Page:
“Mickie discovered a little fjord on Baranof Island’s east side— Gut Bay — well sheltered and its waters fed by fresh water streams, cold enough to ice over. In September 1995, she and her companion, Thomas, sailed to Juneau to prepare Nuage for a long winter's night.

Everyday in Gut Bay brought new fears - williwaws gusted to more than 80 miles an hour; avalanches roared down the mountains above the bay; ice cracked and groaned against the hull; the deck iced over.

But every day brought new delights, as well — the irridescent colors of the high latitude winter sky; the pristine snow; the river otters that played on the ice near the boat. Mickey and Thomas reveled in their sanctuary. They maintained the boat; they read; they wrote; They chopped wood from the mountainsides; they watched the wildlife — deer, ptarmigans, mink, bald eagles. The days sped by; they felt privileged to be part of this wilderness.”

After this we check out Hoggatt Bay 1510 which is not as scenic as the others - but we have been spoilt!

Finally, at 1657, we pass through the hidden entrance into Red Bluff 1657 which we have visited twice in the past. When we reach the head of the bay, we find the only good anchoring spot already occupied by two traditional GB’s plus an aluminum fish boat all rafted together in the very limited anchor site. We take second best in 60ft of water. It works out OK. Doc spots a large brown bear on the grass flats a long way off.

June 3rd Sunday
Underway at 0840 while the other boats still at anchor. Spitting rain. We pull into the dock at Warm Springs at 1104. The large waterfall at the head of this bay is really thundering and creating quite a current. Shortly after we arrive a small 22 ft called Hunky Dory pulls in. The couple on board turn out to be great admirers of the Fleming brand as well as my videos! They trailer their boat to different areas and over the years have done amazing trips including two on the Yukon river. Soon we are joined by a GB 42 Europa called Easy Spirit then a GB32 woody hull #94 named Tokeen both of which were in Red Bluff last night. This small GB is fifty years old in in good condition the present couple have owned her for 20 years and also have made some amazing journey in her. A GB 46 Classic Downtime joins the group on the dock and she is followed by a fish boat called Morning Star which rafts alongside us. She leaves at 7 pm to pass through Peril Strait on her way to Sitka. From there she will head directly to Cordova in Prince William Sound for the salmon season.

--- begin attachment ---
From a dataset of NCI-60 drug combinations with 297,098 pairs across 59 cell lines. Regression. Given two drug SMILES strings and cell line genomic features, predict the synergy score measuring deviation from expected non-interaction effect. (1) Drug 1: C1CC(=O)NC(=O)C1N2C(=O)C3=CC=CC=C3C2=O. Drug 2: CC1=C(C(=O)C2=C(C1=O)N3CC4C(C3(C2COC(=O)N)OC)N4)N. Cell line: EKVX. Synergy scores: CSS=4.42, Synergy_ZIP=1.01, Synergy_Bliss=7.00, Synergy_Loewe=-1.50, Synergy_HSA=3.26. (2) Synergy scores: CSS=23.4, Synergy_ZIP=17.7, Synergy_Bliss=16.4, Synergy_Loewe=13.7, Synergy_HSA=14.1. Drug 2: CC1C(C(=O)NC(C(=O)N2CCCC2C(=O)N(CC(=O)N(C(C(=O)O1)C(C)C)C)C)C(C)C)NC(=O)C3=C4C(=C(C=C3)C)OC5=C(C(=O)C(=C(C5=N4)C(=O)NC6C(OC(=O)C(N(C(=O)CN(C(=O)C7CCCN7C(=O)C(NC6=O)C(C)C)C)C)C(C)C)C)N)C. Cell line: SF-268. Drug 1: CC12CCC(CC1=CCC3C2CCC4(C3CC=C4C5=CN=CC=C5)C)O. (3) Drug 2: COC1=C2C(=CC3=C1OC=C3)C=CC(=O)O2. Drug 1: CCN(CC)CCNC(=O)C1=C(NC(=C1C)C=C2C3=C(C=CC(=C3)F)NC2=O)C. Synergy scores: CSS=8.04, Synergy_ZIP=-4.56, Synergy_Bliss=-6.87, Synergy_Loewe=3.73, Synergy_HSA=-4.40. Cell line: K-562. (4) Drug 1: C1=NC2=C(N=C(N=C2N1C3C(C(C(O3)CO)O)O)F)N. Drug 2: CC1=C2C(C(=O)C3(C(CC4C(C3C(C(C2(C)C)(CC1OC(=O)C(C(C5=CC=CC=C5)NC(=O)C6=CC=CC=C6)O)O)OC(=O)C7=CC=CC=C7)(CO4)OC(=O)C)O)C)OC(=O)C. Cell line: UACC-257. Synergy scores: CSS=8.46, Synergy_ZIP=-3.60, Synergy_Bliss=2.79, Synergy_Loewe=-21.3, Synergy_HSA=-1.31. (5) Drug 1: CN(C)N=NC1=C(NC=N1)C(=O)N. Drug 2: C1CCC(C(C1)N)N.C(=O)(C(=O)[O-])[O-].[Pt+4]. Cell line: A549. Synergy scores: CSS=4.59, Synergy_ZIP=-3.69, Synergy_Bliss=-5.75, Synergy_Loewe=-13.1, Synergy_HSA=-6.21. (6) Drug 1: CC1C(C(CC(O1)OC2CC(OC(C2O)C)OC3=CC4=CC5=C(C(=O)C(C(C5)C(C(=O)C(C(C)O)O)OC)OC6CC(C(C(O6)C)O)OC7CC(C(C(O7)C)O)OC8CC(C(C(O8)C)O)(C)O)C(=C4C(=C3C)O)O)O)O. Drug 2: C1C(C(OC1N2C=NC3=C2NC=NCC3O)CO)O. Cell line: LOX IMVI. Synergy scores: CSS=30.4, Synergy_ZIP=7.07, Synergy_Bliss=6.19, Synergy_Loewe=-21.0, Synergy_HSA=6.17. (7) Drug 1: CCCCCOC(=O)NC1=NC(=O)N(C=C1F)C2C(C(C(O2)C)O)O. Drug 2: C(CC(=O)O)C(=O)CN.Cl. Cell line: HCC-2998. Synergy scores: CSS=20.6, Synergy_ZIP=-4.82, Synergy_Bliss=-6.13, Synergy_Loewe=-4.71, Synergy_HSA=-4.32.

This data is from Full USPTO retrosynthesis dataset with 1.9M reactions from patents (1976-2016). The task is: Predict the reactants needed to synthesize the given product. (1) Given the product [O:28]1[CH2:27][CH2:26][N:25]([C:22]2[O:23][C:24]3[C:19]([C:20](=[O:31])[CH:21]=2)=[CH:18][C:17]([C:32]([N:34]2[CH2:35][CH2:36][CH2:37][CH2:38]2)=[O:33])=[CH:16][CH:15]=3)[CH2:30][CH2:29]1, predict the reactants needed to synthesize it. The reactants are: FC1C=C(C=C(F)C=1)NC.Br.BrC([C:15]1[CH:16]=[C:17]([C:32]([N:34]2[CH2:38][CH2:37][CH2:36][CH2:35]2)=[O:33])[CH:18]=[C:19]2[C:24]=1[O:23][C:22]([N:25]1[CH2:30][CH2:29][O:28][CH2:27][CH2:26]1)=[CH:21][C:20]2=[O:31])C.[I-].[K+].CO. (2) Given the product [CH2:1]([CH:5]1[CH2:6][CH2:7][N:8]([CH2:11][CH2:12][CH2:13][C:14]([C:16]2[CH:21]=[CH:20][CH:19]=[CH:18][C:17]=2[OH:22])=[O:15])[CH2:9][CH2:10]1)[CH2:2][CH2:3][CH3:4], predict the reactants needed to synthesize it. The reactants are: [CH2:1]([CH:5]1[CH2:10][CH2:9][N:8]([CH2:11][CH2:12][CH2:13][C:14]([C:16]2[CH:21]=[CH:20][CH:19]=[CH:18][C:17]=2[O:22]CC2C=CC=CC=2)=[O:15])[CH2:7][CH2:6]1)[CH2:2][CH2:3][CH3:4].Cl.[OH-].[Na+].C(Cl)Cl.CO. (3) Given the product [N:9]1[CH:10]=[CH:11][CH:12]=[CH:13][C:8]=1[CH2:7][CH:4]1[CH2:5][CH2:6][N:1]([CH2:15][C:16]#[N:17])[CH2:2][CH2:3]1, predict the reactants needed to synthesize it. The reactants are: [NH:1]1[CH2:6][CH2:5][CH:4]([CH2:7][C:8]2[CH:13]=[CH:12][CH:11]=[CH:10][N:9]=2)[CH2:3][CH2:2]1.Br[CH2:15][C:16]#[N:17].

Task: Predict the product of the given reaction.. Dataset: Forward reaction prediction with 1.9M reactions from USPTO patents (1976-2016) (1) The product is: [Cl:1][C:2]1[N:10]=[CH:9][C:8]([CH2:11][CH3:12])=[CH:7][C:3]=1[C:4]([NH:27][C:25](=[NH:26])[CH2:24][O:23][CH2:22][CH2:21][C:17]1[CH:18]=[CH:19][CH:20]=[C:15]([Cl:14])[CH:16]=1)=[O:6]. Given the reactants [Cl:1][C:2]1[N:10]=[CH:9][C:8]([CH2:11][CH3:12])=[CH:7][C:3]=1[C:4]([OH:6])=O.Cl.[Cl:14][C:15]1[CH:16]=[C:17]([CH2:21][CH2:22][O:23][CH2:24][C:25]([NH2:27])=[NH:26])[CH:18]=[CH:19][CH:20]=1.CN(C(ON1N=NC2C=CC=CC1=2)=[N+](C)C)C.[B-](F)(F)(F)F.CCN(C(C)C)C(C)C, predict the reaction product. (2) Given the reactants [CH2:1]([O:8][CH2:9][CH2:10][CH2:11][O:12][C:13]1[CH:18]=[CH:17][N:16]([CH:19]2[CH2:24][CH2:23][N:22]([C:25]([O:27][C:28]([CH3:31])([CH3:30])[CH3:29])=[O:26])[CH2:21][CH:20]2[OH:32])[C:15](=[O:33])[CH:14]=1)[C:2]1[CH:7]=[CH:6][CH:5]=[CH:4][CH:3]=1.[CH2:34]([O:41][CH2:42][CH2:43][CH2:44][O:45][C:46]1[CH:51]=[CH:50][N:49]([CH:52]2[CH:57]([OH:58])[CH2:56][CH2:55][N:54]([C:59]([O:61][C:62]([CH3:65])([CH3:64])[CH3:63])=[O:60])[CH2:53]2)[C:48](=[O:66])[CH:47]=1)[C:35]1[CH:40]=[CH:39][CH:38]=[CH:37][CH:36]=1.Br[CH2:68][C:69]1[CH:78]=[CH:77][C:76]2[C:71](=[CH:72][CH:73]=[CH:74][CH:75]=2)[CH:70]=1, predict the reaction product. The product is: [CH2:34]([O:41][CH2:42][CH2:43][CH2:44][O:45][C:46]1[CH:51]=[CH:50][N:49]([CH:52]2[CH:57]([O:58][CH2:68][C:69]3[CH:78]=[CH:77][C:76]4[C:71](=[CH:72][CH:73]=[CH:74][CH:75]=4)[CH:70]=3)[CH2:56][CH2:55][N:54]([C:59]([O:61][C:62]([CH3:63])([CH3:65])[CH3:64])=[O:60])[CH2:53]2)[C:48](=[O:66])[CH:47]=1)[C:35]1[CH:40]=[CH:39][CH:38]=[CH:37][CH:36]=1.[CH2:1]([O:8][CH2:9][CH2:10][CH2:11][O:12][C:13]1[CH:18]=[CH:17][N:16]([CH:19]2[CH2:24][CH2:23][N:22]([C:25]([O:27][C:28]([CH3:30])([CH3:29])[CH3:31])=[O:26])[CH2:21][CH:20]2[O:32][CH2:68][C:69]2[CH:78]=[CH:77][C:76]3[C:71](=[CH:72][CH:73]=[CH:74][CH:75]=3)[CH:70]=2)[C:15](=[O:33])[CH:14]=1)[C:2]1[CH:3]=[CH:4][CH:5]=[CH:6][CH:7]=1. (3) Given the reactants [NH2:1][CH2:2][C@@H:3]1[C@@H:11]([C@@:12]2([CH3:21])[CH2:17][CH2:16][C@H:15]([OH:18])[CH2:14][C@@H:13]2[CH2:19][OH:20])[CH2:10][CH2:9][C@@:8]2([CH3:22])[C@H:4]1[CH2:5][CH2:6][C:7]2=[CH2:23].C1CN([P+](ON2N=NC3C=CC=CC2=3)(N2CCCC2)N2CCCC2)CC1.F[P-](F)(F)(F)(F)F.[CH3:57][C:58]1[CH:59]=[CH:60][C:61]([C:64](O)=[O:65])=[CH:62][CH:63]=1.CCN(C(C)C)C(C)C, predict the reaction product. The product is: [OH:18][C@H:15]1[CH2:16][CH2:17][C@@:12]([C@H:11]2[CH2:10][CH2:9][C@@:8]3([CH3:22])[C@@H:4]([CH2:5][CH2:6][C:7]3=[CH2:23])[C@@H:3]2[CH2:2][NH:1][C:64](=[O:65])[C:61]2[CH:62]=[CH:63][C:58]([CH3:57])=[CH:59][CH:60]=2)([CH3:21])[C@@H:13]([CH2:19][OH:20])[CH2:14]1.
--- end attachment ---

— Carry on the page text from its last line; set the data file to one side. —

Louisa and I take advantage of the wonderful hot springs baths, Hot water runs into them continuously and you add cold water to adjust the temperature. The water has a silky feel to it and is wonderfully relaxing. We enjoy chatting with all the other boat owners and their amazing adventures. There is no doubt that one of the best features of cruising are the people you meet.

June 4th Monday
As we get underway at 0745 a brace of float planes arrive at lodge. We make our way north up Chatham Strait and round North Passage Point into Lyoukean Bay in the hope of seeing whale bubble netting. We see a small cruise ship called Safari Endeavor but, sadly, no whales. We turn into Pavlof Harbor at 1420 and spot two brown bears on the beach. Believe they are a mother with adult cub. They browse on the grassy shore and are a long way off.
We launch a kayak and Doc paddles off to take photos in the rain. A trailerable sail boat from Texas, named Two by Sea joins us in the bay.

June 5th Tuesday
Underway at 0810. Still continuing north up Chatham Strait we meet the high speed catamaran ferry from Juneau en route for Sitka traveling at 37 kts. She passes just over one mile away so too far to photograph well. We round Point Augusta into Icy Strait and arrive in Hoonah at 1205. The cruise ship Celebrity Millennium is tied up at the cruise ship dock out of town. In the harbor is the 130 ft Delta private yacht Daedalus. I believe this may be the same vessel that was here when we visited last year.

We go ashore and walk through the small town. Everwhere are masses of dandelions. Some still in cheerful yellow and many as fluffy clocks waiting for the wind to spread their seeds far and wide on their little parachutes.

I photograph a bicycle which has been parked long enough for the cheeky plants to grow through the spokes. I spot an eagle sitting up a tall tree in the same nest as last year. The boat in next slip, Morning Haze, was built in Holland and had made it through Northwest Passage last summer and wintered here. Her Hailing port is Siesby.

June 6th Wednesday
Spent day at dock. Hoping for whale action and giving me time to put together this blog.


Click below to jump to the other parts of the Venturing Through Southeast Alaska.

Part 1  Part 2  Part 3  Part 4  Part 5  Part 6  Part 7  Part 8  Part 9  Part 10   Part 11